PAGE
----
One of the key concepts behind the design of any system is that of repeated application. By using an a-historical process, one can reduce risk of catastrophic failure by relying upon a general pattern of behavior being well established. When a system fails, this should be a historic event, when the normal operation is suspended and an exceptional event occured. The study of history allows us to identify root causes of failure, but can not shed light on the humdrum banality of normal modes of operation.
Well built systems treat failure as q normal mode of operation, and avoid historic failures by normalizing operation to expect everyday failures. Poorly built systems do not account for failure as a mode of operation and produce significant degradation of service as a result. Take for example a bridge in an earthquake. If tolerances do not account for a sufficient degree of lateral and vertical movement of the road way, we will read about it in the news. But if the system is well engineered and built to treat earthquakes as a normal mode of operation, then we don't see headlines about how it didn't fall down.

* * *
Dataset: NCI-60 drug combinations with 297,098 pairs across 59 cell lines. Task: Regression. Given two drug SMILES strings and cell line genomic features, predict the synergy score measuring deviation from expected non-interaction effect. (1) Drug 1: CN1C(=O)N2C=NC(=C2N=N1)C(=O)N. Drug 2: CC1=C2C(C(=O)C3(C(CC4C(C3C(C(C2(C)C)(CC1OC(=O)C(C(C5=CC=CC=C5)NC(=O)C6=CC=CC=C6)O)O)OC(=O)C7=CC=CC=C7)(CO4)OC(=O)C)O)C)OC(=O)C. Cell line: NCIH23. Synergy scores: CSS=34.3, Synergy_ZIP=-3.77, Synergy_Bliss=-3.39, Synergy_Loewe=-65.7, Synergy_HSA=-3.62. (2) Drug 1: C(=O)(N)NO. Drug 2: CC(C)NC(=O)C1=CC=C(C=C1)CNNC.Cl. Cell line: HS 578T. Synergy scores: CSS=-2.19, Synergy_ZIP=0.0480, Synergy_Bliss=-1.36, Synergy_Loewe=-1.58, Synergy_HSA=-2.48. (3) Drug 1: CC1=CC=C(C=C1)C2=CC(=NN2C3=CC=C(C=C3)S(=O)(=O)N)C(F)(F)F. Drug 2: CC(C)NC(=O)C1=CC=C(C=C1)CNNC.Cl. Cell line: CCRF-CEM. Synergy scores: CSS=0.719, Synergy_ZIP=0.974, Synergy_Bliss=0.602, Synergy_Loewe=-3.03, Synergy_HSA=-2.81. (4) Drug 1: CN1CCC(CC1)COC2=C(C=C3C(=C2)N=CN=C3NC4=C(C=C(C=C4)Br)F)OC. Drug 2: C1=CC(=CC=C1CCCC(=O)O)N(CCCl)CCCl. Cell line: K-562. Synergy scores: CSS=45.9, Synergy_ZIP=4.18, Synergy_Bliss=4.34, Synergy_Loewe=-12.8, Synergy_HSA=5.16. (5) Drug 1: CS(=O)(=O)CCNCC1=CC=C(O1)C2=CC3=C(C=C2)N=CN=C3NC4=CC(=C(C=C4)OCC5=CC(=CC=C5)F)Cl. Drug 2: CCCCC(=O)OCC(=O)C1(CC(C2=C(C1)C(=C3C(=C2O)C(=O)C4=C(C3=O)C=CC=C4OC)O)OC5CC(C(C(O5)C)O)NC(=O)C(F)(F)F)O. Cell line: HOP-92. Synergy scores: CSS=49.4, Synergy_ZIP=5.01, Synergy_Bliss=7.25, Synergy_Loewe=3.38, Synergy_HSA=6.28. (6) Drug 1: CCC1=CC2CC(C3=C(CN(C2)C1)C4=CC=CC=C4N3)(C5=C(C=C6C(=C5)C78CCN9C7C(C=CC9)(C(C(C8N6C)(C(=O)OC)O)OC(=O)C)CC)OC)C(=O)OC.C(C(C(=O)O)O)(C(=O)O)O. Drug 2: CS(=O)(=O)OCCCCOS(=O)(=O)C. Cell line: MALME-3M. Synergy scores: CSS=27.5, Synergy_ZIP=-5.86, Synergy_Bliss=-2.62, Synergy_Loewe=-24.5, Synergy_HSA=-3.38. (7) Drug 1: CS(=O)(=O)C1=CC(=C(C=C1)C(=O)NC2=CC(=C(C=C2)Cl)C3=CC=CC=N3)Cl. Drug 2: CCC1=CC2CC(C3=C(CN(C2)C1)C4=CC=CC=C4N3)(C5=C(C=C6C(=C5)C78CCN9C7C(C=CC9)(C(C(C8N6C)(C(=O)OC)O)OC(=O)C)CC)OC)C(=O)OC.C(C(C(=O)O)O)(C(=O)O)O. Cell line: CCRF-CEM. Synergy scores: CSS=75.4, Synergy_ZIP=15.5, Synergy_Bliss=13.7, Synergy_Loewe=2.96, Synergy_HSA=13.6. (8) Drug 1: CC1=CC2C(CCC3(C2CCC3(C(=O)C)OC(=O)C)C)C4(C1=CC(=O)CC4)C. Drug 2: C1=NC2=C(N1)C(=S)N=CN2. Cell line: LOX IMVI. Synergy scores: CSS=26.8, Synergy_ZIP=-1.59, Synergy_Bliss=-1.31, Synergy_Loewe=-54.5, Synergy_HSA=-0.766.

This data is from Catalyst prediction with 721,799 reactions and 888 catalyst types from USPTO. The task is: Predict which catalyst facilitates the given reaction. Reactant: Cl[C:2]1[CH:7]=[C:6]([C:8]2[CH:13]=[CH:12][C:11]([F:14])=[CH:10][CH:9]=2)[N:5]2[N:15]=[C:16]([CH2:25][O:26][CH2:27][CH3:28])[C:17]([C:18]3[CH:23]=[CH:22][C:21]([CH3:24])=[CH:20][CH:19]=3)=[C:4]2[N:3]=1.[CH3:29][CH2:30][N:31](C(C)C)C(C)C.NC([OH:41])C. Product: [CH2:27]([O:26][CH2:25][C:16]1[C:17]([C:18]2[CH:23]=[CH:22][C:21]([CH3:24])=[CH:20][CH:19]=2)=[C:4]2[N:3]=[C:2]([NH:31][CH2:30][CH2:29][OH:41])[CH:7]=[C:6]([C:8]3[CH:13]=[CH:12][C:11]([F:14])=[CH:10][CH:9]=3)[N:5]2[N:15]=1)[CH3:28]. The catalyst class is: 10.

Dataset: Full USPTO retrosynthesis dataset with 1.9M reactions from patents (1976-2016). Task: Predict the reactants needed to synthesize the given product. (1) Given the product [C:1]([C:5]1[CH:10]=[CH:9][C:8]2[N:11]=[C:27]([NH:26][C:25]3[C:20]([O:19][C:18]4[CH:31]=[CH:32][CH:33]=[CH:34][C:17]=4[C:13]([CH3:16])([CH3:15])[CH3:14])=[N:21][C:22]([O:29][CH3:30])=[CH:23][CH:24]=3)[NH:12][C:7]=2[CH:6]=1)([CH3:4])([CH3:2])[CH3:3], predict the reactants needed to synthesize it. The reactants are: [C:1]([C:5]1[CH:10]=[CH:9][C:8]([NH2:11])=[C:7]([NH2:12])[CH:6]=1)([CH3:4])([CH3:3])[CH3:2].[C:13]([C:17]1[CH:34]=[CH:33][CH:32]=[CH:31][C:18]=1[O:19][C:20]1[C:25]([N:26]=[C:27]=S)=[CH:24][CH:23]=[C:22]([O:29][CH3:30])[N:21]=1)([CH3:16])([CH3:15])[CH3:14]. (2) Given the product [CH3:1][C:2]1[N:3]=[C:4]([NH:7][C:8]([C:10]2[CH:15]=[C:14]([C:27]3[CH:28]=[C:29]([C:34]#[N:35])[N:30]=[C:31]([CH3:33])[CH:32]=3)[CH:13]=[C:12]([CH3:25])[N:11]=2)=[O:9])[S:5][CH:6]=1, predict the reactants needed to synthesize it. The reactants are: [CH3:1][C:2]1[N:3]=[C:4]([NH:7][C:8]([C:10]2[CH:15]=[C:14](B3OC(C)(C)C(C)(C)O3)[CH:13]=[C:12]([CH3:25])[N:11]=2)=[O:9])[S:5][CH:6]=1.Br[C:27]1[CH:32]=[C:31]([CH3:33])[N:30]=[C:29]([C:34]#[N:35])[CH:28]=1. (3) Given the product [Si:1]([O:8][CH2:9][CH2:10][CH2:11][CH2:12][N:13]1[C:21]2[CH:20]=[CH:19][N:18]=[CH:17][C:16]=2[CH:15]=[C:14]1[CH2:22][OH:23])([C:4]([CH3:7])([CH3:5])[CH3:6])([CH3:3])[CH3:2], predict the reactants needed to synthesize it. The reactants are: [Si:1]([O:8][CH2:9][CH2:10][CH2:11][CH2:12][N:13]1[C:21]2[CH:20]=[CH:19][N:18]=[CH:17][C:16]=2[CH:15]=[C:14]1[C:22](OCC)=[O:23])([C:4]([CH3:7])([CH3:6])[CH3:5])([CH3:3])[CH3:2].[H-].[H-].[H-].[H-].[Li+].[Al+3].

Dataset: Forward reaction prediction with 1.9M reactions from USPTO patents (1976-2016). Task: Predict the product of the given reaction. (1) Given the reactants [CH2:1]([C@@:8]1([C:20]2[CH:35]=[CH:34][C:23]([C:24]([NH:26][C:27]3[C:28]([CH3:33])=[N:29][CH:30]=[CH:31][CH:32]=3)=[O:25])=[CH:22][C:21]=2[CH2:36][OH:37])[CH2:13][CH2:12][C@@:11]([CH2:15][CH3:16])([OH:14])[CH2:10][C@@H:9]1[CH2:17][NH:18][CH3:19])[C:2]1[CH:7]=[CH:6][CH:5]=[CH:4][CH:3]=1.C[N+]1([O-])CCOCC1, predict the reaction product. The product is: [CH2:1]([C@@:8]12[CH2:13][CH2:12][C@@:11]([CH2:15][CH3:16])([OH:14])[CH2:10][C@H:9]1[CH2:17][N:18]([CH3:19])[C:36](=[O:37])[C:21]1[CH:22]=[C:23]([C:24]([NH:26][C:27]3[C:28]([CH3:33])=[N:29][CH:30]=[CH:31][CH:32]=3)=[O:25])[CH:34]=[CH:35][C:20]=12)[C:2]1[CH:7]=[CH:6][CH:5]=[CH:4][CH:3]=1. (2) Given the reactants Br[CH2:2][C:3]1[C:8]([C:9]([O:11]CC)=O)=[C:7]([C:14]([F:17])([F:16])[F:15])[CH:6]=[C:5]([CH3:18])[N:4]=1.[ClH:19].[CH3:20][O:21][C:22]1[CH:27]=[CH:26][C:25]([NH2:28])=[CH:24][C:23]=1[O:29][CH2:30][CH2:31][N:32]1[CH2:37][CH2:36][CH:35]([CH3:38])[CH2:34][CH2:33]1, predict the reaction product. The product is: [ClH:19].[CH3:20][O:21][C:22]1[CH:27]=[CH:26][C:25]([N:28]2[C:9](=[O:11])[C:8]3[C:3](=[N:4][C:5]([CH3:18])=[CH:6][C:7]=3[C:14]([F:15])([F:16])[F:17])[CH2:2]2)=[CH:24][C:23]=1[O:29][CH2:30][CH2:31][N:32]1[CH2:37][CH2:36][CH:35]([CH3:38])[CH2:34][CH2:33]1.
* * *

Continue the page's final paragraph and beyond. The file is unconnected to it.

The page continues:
When thinking about your systems, it is important to think about the normal modes of operation in terms of how developers will interact with it. Engineering in levels of priviledge, roles and responsibilities, and apropos skills will ensure that development can be treated as a normal mode of operation. Limiting your junior developers to cosmetic or non-critical functionality is wise. Designing a system of interfaces to empower them while isolating the tricky bits is wiser. Ensuring that your senior developers can build infrastructure without understanding the full system is important, but so is ensuring that each can contribute in accordance their areas of expertise is more important. Designing systems where subject matter experts can exploit their skills requires a great deal of flexibility on the part of the system designer.
Finally, building teams that work well and respect each other depends upon how you engineer the political structures which guide your development process. If developers do not have choices, they can not develop their better judgement. Proscribing solutions is rarely effective, but designing systems so that the correct path is the easy path is. Without the assumption that your developers are professionals capable of making reasonable decisions at their level of expertise is critical to building a team that works. Failure to acknowledge the limitations of those individuals, however is certain doom. As with most design decisions, you want to rely upon a repeatable process, but acknowledge the peculiar context in which the entire system must function.